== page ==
Fort Sherman is a former United States Army base in Panama, located on Toro Point at the Atlantic (northern) end of the Panama Canal, on the western bank of the Canal directly opposite Colón (which is on the eastern bank). It was the primary defensive base for the Atlantic sector of the Canal, and was also the center for US jungle warfare training for some time. Its Pacific-side partner was Fort Amador. Both bases were turned over to Panama in 1999.
A previous Fort Sherman (1878–1900) was located in the United States at Coeur d'Alene, Idaho. General William T. Sherman (1820–91) had recommended the site in north Idaho after an inspection tour in 1877. It began as a camp the next year, became Fort Coeur d'Alene in 1879, and the adjacent city grew. Sherman later visited the fort and it was named for him in 1887, three years after his retirement from the U.S. Army. The fort became unoccupied during the Spanish-American War and was abandoned shortly after. The site is now the campus of North Idaho College.
Concurrent with the Canal construction a number of defensive locations were developed to protect it, both with coastal defense guns, as well as military bases to defend against a direct infantry assault. Fort Sherman was the primary Atlantic-side infantry base, while Fort Amador protected the Pacific side. Construction of Fort Sherman began in January 1912 as a phase of the original 1910 defensive plans. Fort Sherman was named by War Department General Order No. 153 dated November 24, 1911, in honor of General Sherman. The Fort included 23,100 acres (93 km2) of land, about half of which was covered by jungle. The developed areas included housing, barracks for 300, a small airstrip and various recreational areas. Sherman was the site of the US's first operationally deployed early warning radar when an SCR-270 was installed there in 1941.
The fort contained the following batteries
- Baird 4-12-inch mortars
- Howard 4-12-inch mortars
- Stanley 1-14-inch Disappearing gun
- Mower 1-14-inch Disappearing gun
- Kilpatrick 2-6-inch Disappearing gun
- Sedgwick Pratt 2-12-inch M1895 Barbette
- Alexander Mackenzie (engineer) 2-12-inch Barbette
- 4-155-mm guns
- 4-75-mm guns
After the decommissioning of the U.S. Army Coast Artillery Corps the forested area was used by the United States Army South (USARSO) Jungle Operations Training Center (JOTC). JOTC was founded in 1951 to train both US and allied Central American forces in jungle warfare, with an enrollment of about 9,000 a year. The JOTC also taught a 10-day Air Crew Survival Course, open to all branches of service, and a four-week Engineer Jungle Warfare Course. Upon completion of the course the Jungle expert badge or patch was awarded.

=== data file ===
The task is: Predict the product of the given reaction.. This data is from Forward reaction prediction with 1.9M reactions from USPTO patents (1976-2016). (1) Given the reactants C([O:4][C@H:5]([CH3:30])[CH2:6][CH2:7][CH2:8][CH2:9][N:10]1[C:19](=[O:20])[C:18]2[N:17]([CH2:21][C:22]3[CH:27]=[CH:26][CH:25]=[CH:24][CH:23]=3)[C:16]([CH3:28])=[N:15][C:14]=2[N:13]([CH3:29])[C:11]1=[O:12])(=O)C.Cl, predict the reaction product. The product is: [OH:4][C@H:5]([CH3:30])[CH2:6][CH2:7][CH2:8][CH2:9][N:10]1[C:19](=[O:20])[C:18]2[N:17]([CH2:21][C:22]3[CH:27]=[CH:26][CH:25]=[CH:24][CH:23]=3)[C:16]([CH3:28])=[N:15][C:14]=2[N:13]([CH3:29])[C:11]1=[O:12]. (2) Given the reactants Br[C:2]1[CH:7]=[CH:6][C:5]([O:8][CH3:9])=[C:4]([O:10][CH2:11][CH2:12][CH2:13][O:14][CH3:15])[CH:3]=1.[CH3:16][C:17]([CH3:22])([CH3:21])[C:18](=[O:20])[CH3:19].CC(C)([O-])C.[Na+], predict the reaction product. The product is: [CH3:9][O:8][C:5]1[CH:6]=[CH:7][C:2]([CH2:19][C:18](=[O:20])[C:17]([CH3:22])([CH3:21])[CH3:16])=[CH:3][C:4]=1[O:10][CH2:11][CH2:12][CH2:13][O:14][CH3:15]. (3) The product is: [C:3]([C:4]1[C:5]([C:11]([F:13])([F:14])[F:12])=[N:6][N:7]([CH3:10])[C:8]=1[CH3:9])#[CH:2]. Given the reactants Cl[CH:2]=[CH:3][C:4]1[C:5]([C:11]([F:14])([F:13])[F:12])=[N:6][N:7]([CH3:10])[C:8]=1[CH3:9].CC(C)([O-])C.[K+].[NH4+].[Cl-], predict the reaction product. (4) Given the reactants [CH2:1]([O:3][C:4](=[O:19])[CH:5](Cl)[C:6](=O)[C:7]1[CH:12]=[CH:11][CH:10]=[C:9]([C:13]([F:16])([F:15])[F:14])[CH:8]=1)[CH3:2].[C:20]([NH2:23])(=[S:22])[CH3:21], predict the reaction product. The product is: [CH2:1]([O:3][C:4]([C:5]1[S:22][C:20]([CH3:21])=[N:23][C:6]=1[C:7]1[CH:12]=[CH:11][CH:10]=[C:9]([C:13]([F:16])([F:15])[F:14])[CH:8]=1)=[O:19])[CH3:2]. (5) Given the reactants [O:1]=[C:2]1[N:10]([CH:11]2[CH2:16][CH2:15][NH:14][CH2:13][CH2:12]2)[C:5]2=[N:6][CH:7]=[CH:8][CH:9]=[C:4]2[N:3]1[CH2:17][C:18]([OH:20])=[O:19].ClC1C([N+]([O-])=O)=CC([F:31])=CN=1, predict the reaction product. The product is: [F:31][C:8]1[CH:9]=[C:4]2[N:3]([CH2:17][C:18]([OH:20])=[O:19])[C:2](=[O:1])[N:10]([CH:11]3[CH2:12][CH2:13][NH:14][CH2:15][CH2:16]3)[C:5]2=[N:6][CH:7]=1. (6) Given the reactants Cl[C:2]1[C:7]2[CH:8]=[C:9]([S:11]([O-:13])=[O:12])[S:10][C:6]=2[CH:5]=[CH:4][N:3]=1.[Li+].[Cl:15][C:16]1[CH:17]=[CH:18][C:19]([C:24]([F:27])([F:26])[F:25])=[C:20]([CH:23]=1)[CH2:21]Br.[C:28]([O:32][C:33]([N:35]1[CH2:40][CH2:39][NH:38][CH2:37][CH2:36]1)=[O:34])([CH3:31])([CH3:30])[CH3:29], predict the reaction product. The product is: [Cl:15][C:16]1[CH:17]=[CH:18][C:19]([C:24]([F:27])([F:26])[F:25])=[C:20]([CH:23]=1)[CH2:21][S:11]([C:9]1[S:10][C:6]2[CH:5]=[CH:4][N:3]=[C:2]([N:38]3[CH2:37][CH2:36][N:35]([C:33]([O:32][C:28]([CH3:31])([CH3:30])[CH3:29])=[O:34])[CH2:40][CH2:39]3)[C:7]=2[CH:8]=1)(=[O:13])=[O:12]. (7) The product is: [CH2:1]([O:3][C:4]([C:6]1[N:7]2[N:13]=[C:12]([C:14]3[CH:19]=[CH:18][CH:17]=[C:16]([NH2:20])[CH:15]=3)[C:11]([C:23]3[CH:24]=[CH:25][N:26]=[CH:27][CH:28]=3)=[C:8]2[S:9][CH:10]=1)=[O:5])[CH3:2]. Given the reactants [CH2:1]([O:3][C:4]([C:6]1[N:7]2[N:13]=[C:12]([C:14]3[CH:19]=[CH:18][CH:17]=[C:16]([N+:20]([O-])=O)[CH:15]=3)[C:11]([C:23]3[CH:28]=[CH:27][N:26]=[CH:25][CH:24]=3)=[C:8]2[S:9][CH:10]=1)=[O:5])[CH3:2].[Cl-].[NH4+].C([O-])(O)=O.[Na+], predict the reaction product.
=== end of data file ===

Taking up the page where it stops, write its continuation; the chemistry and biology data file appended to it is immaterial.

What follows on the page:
Between 1966 and 1979 1160 sounding rockets with maximum flight altitudes of 99 kilometres were launched at Fort Sherman.
The dock at Fort Sherman is now a marina, Shelter Bay Marina, and much of the base is now reclaimed by the rain forest. (Why is this photo here? Not an accurate representation of the location. Also, please remove watermark.)
Fort Sherman was recently used in the filming of the James Bond film Quantum of Solace.
- Military Railroads on the Panama Canal Zone by Charles S. Small, Railroad monographs 1982
- "Old Fort Sherman at Coeur d'Alene was founded 75 years ago today". April 16, 1953. p. 28. http://news.google.com/newspapers?id=lHtWAAAAIBAJ&sjid=G-YDAAAAIBAJ&pg=7176%2C7321100.
- "Military post preceded city". July 2, 1976. p. 19. http://news.google.com/newspapers?id=h09OAAAAIBAJ&sjid=1_gDAAAAIBAJ&pg=5938%2C355641.
- "75th birthday observance planned by Coeur d'Alene". April 14, 1953. p. 3. http://news.google.com/newspapers?id=yPJXAAAAIBAJ&sjid=evYDAAAAIBAJ&pg=7068,3035581.
- "Fort Sherman". Idaho State Historical Society, Reference Series #355. 1979. http://history.idaho.gov/sites/default/files/uploads/reference-series/0355.pdf. Retrieved December 11, 2012.
- "Fort may be placed on national register". November 16, 1978. p. 3. http://news.google.com/newspapers?id=ErMSAAAAIBAJ&sjid=EvkDAAAAIBAJ&pg=4279,288025.
- "Fate of Old Fort Sherman". May 10, 1900. p. 3. http://news.google.com/newspapers?id=hqFXAAAAIBAJ&sjid=2PMDAAAAIBAJ&pg=4147,1825594.
- Johnston, Kathy (July 9, 1978). "100-year-old building destroyed". p. B2. http://news.google.com/newspapers?id=3vBLAAAAIBAJ&sjid=3-0DAAAAIBAJ&pg=5694,3155161.
- "History & Tradition". North Idaho College. http://www.nic.edu/history/. Retrieved December 11, 2012.
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